I'm Gill at www.engvid.com, and today's lesson is on the use of the word "down".
So, the word "down" appears in a lot of different ways, and it can be a preposition, which means
in this direction - down; it can be a noun or an adjective; and it can be a verb and
a phrasal verb.
And also, as we'll see in this column, it can be used in combination with other words
to mean something specific.
So, in this first half of the lesson we'll just look at a few examples of that.
So, first of all, as a preposition—very simple— "down the hill".
I'm walking down the hill in this direction, or I'm going down the stairs in a building.
Down the stairs.
So, the opposite of "up": "down".
So, that's simple.
Then as a noun...
"Down" as a noun can mean feathers.
There are certain very soft feathers which you can put inside a quilt that you sleep
under and they're very...
It's very comfortable, very soft, very warm.
From ducks in particular - the duck, the bird.
Feathers are very soft, so a "down quilt" is a very soft, warm quilt.
And then you can have the adjective that comes from that.
If something is "downy", "downy", it's very soft when you touch it.
Maybe the feathers themselves.
And then also as an adjective, coming back to the sort of preposition type of meaning,
the "down escalator".
If you're in a big department store with many floors, you...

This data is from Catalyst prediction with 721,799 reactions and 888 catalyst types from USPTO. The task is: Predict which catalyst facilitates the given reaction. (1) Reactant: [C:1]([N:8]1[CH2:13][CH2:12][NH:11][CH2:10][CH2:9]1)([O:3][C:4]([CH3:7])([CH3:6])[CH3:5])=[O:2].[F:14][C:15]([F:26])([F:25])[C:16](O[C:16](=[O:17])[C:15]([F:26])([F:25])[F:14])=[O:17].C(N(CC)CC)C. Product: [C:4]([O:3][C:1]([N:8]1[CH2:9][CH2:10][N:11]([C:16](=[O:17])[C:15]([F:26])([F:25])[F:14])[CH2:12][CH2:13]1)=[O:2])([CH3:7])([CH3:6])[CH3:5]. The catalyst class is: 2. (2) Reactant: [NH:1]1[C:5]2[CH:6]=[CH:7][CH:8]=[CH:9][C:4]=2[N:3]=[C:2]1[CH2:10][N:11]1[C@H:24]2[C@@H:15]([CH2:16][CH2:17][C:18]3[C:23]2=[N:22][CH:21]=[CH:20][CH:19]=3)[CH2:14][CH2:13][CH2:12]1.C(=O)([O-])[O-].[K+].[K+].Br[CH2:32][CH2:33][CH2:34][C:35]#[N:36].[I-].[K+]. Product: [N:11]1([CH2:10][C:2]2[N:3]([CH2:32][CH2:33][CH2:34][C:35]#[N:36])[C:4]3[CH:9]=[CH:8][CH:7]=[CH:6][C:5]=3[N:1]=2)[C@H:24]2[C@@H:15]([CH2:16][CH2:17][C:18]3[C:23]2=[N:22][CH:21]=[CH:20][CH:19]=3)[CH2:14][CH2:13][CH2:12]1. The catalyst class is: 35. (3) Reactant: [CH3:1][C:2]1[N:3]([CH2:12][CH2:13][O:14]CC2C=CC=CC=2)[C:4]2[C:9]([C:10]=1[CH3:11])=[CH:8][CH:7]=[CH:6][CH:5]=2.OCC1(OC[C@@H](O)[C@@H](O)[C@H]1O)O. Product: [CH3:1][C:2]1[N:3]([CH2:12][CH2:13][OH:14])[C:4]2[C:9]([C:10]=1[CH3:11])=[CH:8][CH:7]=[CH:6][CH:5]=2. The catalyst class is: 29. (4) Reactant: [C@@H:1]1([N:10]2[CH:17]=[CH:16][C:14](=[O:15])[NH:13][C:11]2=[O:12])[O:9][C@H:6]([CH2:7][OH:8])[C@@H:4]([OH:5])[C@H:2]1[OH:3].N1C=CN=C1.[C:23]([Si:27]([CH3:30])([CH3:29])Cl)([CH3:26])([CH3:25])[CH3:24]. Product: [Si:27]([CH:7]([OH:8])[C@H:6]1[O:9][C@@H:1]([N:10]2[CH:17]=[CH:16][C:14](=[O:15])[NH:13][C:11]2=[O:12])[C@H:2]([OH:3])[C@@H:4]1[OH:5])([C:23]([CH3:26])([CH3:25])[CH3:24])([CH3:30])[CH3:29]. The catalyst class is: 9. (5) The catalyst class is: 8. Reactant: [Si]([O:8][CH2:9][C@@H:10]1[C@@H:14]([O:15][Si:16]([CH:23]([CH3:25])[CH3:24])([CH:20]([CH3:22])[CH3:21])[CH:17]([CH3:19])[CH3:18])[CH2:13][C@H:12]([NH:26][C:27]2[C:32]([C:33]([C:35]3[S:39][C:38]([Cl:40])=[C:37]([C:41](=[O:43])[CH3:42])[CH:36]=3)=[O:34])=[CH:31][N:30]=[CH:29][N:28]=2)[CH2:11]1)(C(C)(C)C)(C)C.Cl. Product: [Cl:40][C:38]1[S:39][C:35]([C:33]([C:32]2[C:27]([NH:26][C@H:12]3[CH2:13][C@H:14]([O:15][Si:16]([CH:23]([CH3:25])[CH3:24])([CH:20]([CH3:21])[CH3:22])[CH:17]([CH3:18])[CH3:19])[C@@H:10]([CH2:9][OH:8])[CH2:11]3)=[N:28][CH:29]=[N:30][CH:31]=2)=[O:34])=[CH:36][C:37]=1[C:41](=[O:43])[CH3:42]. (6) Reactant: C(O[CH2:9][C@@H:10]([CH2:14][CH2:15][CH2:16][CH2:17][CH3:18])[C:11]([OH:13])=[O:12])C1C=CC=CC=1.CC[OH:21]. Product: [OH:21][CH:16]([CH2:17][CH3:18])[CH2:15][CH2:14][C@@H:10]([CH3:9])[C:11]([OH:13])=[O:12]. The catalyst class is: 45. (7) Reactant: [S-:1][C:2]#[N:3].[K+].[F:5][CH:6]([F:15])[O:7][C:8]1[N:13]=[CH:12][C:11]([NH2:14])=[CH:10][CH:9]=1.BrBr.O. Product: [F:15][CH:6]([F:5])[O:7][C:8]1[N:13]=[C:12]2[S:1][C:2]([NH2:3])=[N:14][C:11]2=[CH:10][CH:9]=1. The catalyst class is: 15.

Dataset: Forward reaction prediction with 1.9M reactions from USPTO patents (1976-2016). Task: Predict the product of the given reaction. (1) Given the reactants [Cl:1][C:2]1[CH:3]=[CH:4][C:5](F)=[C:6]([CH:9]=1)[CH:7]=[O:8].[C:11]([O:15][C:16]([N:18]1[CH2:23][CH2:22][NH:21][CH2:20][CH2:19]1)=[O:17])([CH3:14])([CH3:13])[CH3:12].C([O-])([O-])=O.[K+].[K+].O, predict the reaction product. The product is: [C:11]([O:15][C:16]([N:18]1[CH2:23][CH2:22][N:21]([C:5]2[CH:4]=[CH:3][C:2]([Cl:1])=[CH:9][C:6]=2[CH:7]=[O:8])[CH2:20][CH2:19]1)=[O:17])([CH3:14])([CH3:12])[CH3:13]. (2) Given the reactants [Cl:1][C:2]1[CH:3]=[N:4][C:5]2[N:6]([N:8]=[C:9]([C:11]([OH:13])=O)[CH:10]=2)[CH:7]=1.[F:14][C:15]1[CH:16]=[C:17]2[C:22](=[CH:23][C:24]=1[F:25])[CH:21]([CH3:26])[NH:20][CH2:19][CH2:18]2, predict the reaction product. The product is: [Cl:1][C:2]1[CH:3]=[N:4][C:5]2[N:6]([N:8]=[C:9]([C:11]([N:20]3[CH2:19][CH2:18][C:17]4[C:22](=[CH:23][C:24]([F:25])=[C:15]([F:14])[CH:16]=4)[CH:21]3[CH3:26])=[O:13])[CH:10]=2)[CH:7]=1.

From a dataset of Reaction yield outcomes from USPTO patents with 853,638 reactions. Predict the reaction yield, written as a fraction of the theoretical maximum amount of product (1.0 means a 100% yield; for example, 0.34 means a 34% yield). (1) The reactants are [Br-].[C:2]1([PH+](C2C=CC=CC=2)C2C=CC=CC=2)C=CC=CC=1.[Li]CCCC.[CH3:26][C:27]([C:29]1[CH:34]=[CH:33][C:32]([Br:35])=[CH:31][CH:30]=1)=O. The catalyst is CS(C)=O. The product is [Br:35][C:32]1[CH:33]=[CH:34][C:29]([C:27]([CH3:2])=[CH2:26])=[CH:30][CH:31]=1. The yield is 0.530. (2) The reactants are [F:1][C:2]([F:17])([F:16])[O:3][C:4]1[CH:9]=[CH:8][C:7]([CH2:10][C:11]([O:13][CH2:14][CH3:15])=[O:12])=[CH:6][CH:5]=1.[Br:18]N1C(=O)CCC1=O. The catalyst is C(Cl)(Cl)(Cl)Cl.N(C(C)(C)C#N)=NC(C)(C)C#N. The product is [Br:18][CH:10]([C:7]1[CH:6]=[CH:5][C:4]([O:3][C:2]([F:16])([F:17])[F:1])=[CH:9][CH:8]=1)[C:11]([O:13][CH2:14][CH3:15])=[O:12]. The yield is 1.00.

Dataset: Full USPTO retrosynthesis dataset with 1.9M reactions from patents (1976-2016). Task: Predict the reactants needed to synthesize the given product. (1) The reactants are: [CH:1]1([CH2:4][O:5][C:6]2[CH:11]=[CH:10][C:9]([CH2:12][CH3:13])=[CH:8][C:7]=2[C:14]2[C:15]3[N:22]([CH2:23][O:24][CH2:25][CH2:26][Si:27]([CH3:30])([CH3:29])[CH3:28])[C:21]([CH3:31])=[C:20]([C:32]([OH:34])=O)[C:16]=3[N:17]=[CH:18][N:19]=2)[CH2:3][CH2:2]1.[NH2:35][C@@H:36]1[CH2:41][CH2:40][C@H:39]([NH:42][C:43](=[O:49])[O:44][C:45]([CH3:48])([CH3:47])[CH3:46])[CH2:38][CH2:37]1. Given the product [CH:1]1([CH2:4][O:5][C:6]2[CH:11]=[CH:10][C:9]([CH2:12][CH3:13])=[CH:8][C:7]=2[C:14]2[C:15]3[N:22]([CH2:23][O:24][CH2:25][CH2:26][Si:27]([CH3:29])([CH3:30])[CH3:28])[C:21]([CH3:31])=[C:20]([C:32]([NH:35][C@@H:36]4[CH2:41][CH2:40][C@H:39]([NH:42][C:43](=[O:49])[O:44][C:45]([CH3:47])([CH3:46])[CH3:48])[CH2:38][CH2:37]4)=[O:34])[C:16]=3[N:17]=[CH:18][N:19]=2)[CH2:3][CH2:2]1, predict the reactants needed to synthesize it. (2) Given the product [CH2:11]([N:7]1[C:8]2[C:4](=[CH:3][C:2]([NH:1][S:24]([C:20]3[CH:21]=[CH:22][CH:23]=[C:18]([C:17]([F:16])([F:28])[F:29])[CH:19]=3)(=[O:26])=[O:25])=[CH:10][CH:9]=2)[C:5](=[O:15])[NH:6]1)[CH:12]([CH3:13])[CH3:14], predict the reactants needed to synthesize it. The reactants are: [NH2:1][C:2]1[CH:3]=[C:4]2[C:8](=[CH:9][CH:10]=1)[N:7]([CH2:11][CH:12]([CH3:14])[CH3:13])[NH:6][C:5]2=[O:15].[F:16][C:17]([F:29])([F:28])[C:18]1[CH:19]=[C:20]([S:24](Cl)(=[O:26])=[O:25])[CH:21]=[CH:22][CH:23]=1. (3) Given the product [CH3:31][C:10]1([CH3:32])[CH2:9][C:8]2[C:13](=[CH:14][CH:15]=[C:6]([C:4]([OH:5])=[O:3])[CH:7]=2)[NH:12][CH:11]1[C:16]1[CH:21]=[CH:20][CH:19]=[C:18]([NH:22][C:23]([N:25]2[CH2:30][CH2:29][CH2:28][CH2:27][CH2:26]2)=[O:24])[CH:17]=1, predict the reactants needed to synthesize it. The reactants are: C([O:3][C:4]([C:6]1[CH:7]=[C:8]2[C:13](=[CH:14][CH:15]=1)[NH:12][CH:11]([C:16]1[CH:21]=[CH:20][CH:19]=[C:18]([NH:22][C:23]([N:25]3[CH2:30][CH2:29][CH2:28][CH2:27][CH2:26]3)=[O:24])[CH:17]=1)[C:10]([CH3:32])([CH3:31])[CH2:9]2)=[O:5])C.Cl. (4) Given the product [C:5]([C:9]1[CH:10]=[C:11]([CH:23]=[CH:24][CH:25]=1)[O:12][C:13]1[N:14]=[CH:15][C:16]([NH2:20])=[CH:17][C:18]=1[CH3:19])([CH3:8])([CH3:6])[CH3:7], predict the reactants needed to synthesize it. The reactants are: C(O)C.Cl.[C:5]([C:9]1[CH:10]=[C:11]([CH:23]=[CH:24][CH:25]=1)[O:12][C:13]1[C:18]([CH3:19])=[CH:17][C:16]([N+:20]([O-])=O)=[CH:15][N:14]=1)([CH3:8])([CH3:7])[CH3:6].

Usually you may have lifts that go up and down, you may have stairs that go up and down,
but you could also have an escalator - an automatic, electric escalator where you just
stand on the steps.
Or you're in a Metro, like in the London Underground or some other big city where they have they
have the Metro, you have a moving staircase called an "escalator".
So, you can have the "down escalator" - the one that goes down; you can have the "up escalator"
- the one that goes up.
So, the "down escalator".
"Down" is used as an adjective to describe which escalator it is; it's the one that goes
And then another use as an adjective: If somebody makes a "down payment" on something, they
want to buy, for example, a car - if it's an expensive item.
It's... another word for this is a "deposit".
So, you might pay a 10% deposit on a car.
So, that's called a "down payment", because you put the money down.
The idea is you put the money down on the table, metaphorically, to show that you're
serious about buying the item, so that's a down payment.
And then you would pay the rest later when... when you collect the car, hopefully.
So... if everything goes well.
That's a "down payment".
And then using "down" as part of a verb, an action: "To down a drink" is to drink... to
finish a drink.
Maybe if you're in a hurry sometimes if you're somewhere like a pub or a bar or a cafe and
you have to go quickly, but you don't want to leave half of your drink behind - you down
your drink quickly, like this.
It goes down into your stomach.
So: "To down your drink" is to swallow it quickly.
So, to swallow or to drink.
To drink your drink quickly.
And then it's used with the verb "to put": "to put something down".
"I put my keys down somewhere, and now I don't remember where.
I put the keys down."
But also you can have this, again, as a noun: a "put-down"-"put" with a hyphen, "down" - a
"put-down" is when somebody says something to make another person feel a bit small, and
You would say: "Oh, dear, that was a bit of a put-down", if someone has said something